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Hypertonic Resuscitation Following Traumatic Injury

2014-08-27 03:45:09 | BioPortfolio

Summary

The purpose of this study is to determine if hypertonic saline with and without dextran can improve overall survival in victims of trauma with shock.

Injury and lost blood from trauma can cause your body to be in shock (low blood pressure related to blood loss). This decreased blood flow can lead to organ damage. In order to restore the blood pressure and blood flow, the medics give fluids into the patients' veins as soon as possible. This is called "resuscitation." The resuscitation fluid most commonly used is "isotonic" or one that is the same concentration as the blood. The investigators are trying to determine if infusing a "hypertonic" fluid (or one more concentrated than the blood) can increase the blood pressure and restore blood flow more efficiently. The hypertonic fluids the investigators are using are called hypertonic saline with dextran (HSD) and hypertonic saline (no dextran). Hypertonic saline is a salt solution that is slightly more concentrated than your blood. Dextran is a sugar solution.

Description

Specific Aim: To determine if prehospital administration of 7.5% hypertonic saline /6% Dextran-70 (HSD) OR 7.5% hypertonic saline alone (HS), compared to current standard therapy with normal saline (NS), as an initial resuscitation fluid, affects survival following traumatic injury with hypovolemic shock.

Trauma is the leading cause of death among North Americans between the ages of 1 and 44 years. The majority of these deaths result from hypovolemic shock or severe brain injury. Patients in hypovolemic shock develop a state of systemic tissue ischemia then a subsequent reperfusion injury at the time of fluid resuscitation. Conventional resuscitation involves the IV administration of a large volume of isotonic or slightly hypotonic (lactated ringers, LR) solutions beginning in the prehospital setting. Although not conclusive, prior studies have suggested that alternative resuscitation with hypertonic saline (7.5%) solutions may reduce morbidity or mortality in these patients. Furthermore, hypertonic fluids may have specific advantages in the brain-injured patient, as they may aid in the rapid restoration of cerebral perfusion and prevent extravascular fluid sequestration, thereby limiting secondary brain injury. In addition, recent studies have demonstrated that hypertonicity significantly alters the activation of inflammatory cells, an effect that may reduce subsequent organ injury from ischemia-reperfusion and decrease nosocomial infection. The majority of previous clinical trials have focused on the use of HSD. The potential for 7.5% saline alone (HS) to have similar effects has not been well studied. Removal of the dextran component may enhance the anti-inflammatory effects of this solution, which could improve secondary outcomes such as acute respiratory distress syndrome (ARDS), multiple organ failure syndrome (MOFS) and rates of nosocomial infections.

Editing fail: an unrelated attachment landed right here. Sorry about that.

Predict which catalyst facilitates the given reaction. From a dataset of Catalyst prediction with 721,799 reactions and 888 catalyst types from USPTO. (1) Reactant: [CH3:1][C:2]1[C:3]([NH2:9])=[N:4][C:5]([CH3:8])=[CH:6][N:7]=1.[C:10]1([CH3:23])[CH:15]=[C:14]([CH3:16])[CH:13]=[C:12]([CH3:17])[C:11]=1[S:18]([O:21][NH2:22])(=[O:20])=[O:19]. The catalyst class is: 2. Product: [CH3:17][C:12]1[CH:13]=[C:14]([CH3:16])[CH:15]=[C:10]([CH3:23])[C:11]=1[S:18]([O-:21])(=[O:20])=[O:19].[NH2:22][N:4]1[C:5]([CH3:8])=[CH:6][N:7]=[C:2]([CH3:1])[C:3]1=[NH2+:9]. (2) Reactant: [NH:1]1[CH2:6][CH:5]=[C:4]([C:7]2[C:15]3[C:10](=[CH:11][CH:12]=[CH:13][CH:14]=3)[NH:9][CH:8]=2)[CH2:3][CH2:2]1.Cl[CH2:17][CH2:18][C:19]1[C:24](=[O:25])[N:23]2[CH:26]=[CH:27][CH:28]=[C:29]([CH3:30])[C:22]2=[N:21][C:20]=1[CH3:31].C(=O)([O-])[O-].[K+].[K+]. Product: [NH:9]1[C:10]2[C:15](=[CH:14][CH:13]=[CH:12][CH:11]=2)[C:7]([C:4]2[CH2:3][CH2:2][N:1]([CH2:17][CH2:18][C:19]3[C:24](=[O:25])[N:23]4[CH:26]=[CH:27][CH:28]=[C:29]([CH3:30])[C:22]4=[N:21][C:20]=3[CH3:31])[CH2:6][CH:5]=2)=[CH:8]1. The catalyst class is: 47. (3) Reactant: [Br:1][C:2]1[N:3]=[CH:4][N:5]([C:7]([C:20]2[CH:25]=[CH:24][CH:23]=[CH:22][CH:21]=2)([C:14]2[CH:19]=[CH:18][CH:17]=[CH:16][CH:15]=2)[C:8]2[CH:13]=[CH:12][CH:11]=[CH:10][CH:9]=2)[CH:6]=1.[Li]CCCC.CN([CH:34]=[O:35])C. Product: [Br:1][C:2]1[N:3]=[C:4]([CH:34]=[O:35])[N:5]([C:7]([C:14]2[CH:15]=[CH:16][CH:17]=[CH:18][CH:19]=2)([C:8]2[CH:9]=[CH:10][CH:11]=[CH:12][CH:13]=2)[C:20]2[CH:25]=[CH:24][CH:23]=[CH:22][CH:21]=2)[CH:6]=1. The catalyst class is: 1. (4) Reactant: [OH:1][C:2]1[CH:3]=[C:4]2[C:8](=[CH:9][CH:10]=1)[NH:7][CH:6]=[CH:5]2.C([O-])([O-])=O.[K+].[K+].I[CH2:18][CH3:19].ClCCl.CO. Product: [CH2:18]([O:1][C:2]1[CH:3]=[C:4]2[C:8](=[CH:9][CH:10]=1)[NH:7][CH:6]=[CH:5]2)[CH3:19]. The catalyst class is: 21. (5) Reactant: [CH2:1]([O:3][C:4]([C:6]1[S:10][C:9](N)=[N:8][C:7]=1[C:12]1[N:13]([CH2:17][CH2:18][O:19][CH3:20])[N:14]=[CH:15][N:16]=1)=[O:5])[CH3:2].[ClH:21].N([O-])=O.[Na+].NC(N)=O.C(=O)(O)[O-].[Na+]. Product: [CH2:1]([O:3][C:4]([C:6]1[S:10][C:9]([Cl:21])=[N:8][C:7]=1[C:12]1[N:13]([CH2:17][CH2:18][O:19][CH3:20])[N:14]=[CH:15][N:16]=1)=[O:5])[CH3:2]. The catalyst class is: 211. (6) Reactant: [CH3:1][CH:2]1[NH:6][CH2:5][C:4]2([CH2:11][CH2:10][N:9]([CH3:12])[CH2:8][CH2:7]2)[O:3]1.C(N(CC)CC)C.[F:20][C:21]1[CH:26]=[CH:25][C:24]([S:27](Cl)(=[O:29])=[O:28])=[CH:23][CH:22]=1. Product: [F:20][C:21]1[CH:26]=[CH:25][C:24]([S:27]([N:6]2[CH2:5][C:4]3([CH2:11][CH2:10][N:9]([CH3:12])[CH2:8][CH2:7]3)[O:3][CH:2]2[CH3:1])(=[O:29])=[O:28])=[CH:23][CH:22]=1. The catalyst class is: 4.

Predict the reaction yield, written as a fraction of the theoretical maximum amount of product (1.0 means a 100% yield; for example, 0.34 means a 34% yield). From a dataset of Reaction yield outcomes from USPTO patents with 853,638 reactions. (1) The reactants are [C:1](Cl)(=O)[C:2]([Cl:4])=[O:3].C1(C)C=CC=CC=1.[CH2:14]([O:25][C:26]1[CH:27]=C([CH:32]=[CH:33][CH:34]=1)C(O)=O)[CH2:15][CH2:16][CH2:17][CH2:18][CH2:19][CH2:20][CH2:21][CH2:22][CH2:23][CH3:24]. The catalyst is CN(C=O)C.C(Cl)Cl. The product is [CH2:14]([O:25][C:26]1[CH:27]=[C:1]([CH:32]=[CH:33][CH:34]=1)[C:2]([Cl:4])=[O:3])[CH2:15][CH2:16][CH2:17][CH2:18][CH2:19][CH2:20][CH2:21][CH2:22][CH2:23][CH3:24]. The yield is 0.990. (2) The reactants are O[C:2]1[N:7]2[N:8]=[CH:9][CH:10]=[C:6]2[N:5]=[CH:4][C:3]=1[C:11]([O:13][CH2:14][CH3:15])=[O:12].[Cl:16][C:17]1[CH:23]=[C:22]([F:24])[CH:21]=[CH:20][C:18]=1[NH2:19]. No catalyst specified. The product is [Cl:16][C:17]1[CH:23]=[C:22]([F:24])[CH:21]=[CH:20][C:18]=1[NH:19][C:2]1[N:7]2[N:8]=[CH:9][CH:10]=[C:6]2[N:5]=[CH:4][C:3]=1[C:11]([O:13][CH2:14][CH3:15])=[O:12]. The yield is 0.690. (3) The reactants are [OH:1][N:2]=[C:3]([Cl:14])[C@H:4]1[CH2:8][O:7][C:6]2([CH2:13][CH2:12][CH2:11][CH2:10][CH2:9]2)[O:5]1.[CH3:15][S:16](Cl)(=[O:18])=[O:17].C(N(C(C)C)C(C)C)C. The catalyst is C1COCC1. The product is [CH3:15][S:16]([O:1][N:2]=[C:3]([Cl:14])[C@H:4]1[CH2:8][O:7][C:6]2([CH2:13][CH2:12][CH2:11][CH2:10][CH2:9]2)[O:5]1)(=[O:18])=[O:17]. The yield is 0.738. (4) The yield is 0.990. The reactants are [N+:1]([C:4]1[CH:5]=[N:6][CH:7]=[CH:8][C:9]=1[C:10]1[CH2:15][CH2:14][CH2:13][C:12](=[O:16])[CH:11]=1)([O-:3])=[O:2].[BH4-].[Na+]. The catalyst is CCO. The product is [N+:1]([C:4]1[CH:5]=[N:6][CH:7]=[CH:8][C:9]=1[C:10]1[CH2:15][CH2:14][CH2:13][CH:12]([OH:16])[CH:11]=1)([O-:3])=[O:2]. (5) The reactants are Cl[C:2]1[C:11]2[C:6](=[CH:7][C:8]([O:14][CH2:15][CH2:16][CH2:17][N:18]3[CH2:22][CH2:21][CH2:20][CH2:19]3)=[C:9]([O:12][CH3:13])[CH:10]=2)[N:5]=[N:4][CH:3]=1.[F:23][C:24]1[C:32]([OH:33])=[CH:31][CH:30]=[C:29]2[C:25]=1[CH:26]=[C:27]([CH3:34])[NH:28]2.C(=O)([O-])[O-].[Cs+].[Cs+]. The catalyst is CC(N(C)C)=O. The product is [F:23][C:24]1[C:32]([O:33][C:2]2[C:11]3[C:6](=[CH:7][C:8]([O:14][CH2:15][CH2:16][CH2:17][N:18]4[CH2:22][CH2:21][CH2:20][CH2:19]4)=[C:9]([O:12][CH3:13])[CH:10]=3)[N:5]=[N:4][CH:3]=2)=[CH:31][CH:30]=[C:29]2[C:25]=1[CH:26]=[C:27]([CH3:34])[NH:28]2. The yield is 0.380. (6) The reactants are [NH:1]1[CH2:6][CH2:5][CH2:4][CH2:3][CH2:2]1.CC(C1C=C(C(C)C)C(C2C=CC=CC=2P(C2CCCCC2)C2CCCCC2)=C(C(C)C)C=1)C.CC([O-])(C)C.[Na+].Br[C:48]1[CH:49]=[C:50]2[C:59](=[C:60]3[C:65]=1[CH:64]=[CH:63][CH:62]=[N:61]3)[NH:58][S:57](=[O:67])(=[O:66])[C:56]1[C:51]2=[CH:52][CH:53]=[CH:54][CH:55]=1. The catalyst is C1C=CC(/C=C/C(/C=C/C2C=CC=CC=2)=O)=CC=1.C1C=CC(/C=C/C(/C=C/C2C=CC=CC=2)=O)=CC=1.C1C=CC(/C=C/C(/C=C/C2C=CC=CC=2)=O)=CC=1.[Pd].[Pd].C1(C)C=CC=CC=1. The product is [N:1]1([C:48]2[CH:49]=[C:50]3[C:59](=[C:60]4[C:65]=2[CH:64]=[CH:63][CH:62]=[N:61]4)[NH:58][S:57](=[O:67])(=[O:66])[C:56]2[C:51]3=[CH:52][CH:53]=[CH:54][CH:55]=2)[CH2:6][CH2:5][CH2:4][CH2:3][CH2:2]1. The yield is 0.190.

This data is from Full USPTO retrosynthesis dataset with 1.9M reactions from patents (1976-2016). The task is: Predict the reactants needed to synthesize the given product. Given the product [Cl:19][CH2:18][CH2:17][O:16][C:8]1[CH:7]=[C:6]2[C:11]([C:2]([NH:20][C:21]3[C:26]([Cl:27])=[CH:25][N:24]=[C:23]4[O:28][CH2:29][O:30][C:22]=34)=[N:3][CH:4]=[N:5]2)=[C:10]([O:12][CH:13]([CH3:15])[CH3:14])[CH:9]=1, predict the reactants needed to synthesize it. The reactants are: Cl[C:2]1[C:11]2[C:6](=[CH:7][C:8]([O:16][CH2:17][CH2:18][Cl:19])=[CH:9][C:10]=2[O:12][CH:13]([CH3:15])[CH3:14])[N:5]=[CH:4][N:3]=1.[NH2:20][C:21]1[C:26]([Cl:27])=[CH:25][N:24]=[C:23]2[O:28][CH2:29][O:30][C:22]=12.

This study is a randomized, double-blind, three-arm placebo controlled trial designed to evaluate the clinical outcome of trauma patients with hypovolemic shock, as manifested by prehospital hypotension. Patients will be randomized to a single 250cc IV dose of 7.5% saline in 6% Dextran-70 (HSD), 7.5% saline (HS) or normal saline as the initial fluid for prehospital resuscitation. No additional interventions will occur once the patient is admitted to the hospital. In hospital data collection will last up to 28 days.

Study Design

Allocation: Randomized, Control: Placebo Control, Endpoint Classification: Safety/Efficacy Study, Intervention Model: Parallel Assignment, Masking: Double Blind (Subject, Caregiver, Investigator, Outcomes Assessor), Primary Purpose: Treatment

Conditions

Shock, Traumatic

Intervention

7.5% hypertonic saline/6% Dextran-70 (HSD), 7.5% hypertonic saline (HS), 0.9% normal saline

Location

Alabama Resuscitaion Center, University of Alabama
Birmingham
Alabama
United States
35249

Status

Terminated

Source

University of Washington

Results (where available)

View Results

Links

Published on BioPortfolio: 2014-08-27T03:45:09-0400

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PubMed Articles [6160 Associated PubMed Articles listed on BioPortfolio]

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Saline nasal irrigation is labelled as an add-on treatment in patients with allergic rhinitis (AR). The primary aim of this study was to compare the efficacy of 21-day use of buffered hypertonic salin...

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Medical and Biotech [MESH] Definitions

Hypertonic sodium chloride solution. A solution having an osmotic pressure greater than that of physiologic salt solution (0.9 g NaCl in 100 ml purified water).

A genus of HALOBACTERIACEAE distinguished from other genera in the family by the presence of specific derivatives of TGD-2 polar lipids. Haloarcula are found in neutral saline environments such as salt lakes, marine salterns, and saline soils.

A family of gram-negative, moderately halophilic bacteria in the order Oceanospirillales. Members of the family have been isolated from temperate and Antarctic saline lakes, solar salt facilities, saline soils, and marine environments.

Removal of plasma and replacement with various fluids, e.g., fresh frozen plasma, plasma protein fractions (PPF), albumin preparations, dextran solutions, saline. Used in treatment of autoimmune diseases, immune complex diseases, diseases of excess plasma factors, and other conditions.

A species of PERCIFORMES commonly used in saline aquaculture.

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